Slipped Capital Femoral Epiphysis

Updated: Dec 03, 2018
  • Author: Kevin D Walter, MD, FAAP; Chief Editor: Craig C Young, MD  more...
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Slipped capital femoral epiphysis (SCFE) is one of the most important pediatric and adolescent hip disorders encountered in medical practice. [1, 2, 3, 4, 5, 6] Although SCFE is a rare condition, an accurate diagnosis combined with immediate treatment is critical. [7, 8] Despite the fact that the underlying defect may be multifactorial (eg, mechanical and constitutional factors), SCFE represents a unique type of instability of the proximal femoral growth plate. Clinically, the patient may report hip pain, medial thigh pain, and/or knee pain; an acute or insidious onset of a limp; and decreased range of motion of the hip.

On plain radiographs, the femoral head is seen displaced, posteriorly and inferiorly in relation to the femoral neck and within the confines of the acetabulum. [9] Treatment is primarily operative internal fixation. The goal is to prevent complications such as avascular necrosis (AVN). [2, 10, 11, 12, 13]

A Klein line is a line drawn along the superior bo A Klein line is a line drawn along the superior border of the femoral neck that would normally pass through a portion of the femoral head. If not, slipped capital femoral epiphysis is diagnosed.
X-ray of a hip following operative percutaneous fi X-ray of a hip following operative percutaneous fixation of a slipped capital femoral epiphysis.



United States

The overall incidence for SCFE in the United States is 10.8 cases per 100,000 children. [14] The incidence rate in boys (13.35 per 100,000) is higher than in girls (8.07 per 100,000). When compared with white children, black children have a higher incidence rate at 3.94 times, and Hispanic children have a 2.54 times higher incidence rate.

Rates of SCFE per 100,000 children are higher in the Northeast (17.15) and West (12.70) than in the Midwest (7.69) and South (8.12). [15] Evidence also points to a seasonal variation in SCFE occurrence. In areas north of 40º latitude, 57.4% of SCFEs occurred during the summer, whereas in areas south of 40º latitude, 57.3% of SCFEs occurred during the winter months. [14]  A study by Loder et al reported new seasonal variation findings in 10,350 cases of slipped capital femoral epiphysis. The study found a peak in August/September in both the Southern and Northern US with a second peak in March/April found only in the Southern US. Areas with more seasonal variability in temperature, humidity and sunlight were more likely to have greater variability. [16]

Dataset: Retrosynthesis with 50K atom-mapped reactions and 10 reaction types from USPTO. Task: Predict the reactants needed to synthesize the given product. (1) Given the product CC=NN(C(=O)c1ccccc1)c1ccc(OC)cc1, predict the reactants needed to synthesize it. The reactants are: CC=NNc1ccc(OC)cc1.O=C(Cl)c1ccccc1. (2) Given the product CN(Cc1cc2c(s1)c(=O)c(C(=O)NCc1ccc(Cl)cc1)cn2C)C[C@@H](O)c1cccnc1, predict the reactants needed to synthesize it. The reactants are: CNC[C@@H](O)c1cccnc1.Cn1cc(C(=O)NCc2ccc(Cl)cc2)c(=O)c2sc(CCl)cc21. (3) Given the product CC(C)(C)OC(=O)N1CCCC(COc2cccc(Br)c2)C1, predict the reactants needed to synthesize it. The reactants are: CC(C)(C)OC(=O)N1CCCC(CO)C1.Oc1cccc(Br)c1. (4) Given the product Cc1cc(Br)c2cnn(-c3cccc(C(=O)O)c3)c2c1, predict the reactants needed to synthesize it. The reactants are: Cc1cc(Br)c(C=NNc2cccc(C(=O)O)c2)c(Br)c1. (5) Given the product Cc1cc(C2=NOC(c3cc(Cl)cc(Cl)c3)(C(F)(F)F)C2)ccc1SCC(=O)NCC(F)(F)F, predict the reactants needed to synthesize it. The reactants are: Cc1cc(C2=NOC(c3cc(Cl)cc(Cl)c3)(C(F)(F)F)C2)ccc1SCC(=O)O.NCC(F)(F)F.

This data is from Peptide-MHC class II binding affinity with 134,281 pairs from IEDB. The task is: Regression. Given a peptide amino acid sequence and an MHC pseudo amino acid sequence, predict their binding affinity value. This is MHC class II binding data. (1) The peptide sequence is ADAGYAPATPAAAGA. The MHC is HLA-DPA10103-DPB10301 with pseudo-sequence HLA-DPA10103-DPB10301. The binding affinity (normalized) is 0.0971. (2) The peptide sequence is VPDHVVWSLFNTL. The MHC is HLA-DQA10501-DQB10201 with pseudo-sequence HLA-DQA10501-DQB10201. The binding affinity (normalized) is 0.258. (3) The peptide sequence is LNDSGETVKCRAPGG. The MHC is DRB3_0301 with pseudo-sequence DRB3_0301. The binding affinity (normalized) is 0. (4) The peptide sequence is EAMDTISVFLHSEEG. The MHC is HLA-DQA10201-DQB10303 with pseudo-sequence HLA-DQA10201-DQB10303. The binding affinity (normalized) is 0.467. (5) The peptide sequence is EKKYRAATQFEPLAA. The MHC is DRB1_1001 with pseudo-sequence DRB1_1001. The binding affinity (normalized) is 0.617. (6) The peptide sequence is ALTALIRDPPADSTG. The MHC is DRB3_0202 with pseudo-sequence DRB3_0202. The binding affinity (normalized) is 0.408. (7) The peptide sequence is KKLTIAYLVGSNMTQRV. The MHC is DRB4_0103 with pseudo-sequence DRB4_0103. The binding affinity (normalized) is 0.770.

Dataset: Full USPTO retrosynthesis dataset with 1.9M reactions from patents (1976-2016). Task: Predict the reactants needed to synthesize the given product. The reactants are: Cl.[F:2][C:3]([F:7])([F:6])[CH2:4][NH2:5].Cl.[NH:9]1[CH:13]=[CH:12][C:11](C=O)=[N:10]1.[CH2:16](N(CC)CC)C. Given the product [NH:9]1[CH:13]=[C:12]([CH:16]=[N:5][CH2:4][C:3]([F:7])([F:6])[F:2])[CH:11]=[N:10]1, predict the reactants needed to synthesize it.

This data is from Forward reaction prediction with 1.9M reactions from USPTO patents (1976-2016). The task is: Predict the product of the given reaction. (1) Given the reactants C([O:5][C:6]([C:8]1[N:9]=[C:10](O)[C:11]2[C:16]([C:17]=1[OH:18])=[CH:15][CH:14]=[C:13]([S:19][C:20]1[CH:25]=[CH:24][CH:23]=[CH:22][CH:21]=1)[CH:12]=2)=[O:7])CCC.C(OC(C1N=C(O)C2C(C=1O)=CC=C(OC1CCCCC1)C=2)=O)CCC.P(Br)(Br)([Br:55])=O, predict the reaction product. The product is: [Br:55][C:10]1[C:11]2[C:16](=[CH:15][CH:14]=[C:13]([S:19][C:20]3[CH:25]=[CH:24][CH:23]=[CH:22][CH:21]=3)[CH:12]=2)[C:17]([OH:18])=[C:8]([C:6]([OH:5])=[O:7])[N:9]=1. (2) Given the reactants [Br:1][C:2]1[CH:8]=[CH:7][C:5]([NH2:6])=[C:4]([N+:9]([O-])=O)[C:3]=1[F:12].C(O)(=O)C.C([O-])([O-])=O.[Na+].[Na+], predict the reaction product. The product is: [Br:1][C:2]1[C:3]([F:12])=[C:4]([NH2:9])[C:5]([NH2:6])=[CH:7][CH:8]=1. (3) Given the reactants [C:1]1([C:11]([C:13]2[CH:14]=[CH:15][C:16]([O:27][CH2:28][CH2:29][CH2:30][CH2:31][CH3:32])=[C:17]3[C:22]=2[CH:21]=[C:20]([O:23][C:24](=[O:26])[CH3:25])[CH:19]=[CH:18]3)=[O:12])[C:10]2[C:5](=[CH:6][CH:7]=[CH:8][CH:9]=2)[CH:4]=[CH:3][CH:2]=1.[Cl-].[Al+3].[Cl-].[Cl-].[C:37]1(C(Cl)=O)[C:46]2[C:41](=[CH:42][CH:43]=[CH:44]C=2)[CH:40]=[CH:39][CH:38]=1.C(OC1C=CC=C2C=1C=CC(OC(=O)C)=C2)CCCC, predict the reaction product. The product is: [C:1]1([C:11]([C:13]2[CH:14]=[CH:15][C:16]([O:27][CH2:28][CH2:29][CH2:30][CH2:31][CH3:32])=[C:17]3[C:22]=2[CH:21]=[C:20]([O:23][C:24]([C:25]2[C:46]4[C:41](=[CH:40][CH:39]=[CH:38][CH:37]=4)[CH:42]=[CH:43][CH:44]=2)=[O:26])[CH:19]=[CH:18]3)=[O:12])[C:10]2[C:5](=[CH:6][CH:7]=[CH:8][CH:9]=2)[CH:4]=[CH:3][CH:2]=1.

SCFE mainly occurs between the ages of 10 and 16 years. [1, 14] A slight downward trend has occurred for average ages over several years, with some data finding the average age for boys at 12.7 years and girls at 11.2 years. This change could be due to the phenomenon of children maturing at a younger age. [17]

In general, about 20% of patients have bilateral involvement at the time of presentation. It is felt that an additional 20-40% will subsequently progress to bilateral slips. When the presentation is sequential, the second hip usually presents within 18 months of the first SCFE. [18, 19]

The risk of SCFE is increased in children who are obese, as well as in children with other medical issues such as hypothyroidism, low growth hormone level, pituitary tumors, craniopharyngioma, Down syndrome, renal osteodystrophy, and adiposogenital syndrome.


In a study by Benson et al, the investigators reexamined the incidence of SCFE in New Mexico (previous studies had reported almost a 5-fold lower incidence of SCFE in New Mexico compared with Connecticut). The discharge databases for the 11 major medical centers in New Mexico from 1995 to 2006 were analyzed by comparison with the 2000 New Mexico census data. The incidence data are reported as cases per 100,000 boys aged 10-17 years and girls aged 8-15 years, as per the earlier study data. [20]

The investigators found an incidence rate of SCFE in New Mexico for the study period was 5.99, which was a statistically significant change that was more than double the reported incidence in the 1960s (2.13). Obesity was noted as a patient factor that changed since 1971 (tripled), although the national incidence of SCFE appeared to have remained fairly constant at 10.8 per 100,000. Benson et al theorized that "increased obesity in children and improved access to pediatric orthopaedic evaluation may have contributed to a significant increase in reported incidence of SCFE in New Mexico." [20]


Functional Anatomy

SCFE results from a Salter-Harris type physeal fracture. In patients with SCFE, the epiphyseal growth plate is unusually widened, primarily due to expansion of the zone of hypertrophy. The hypertrophic zone, which constitutes 15-30% of the normal physis, can account for up to 80% of the width of the physeal plate in affected patients. Histologically, abnormal cartilage maturation, endochondral ossification, and perichondral ring instability occur. This leads to less organization of the normal cartilaginous columnar architecture. Slippage occurs through this weakened area.

The position of the proximal physis normally changes from horizontal to oblique during preadolescence and adolescence, redirecting hip forces from compression forces to shear forces. There is an association between femoral neck retroversion and a reduced neck-shaft angle with SCFE. These changes can increase the shear forces across the hip, leading to SCFE. [21] Other concomitant findings in the hip include inflammatory synovitis and disorganized collagen fibrils with accumulations of proteoglycans and glycoproteins within the growth plate; however, whether these changes are a cause or a result of SCFE remains undetermined.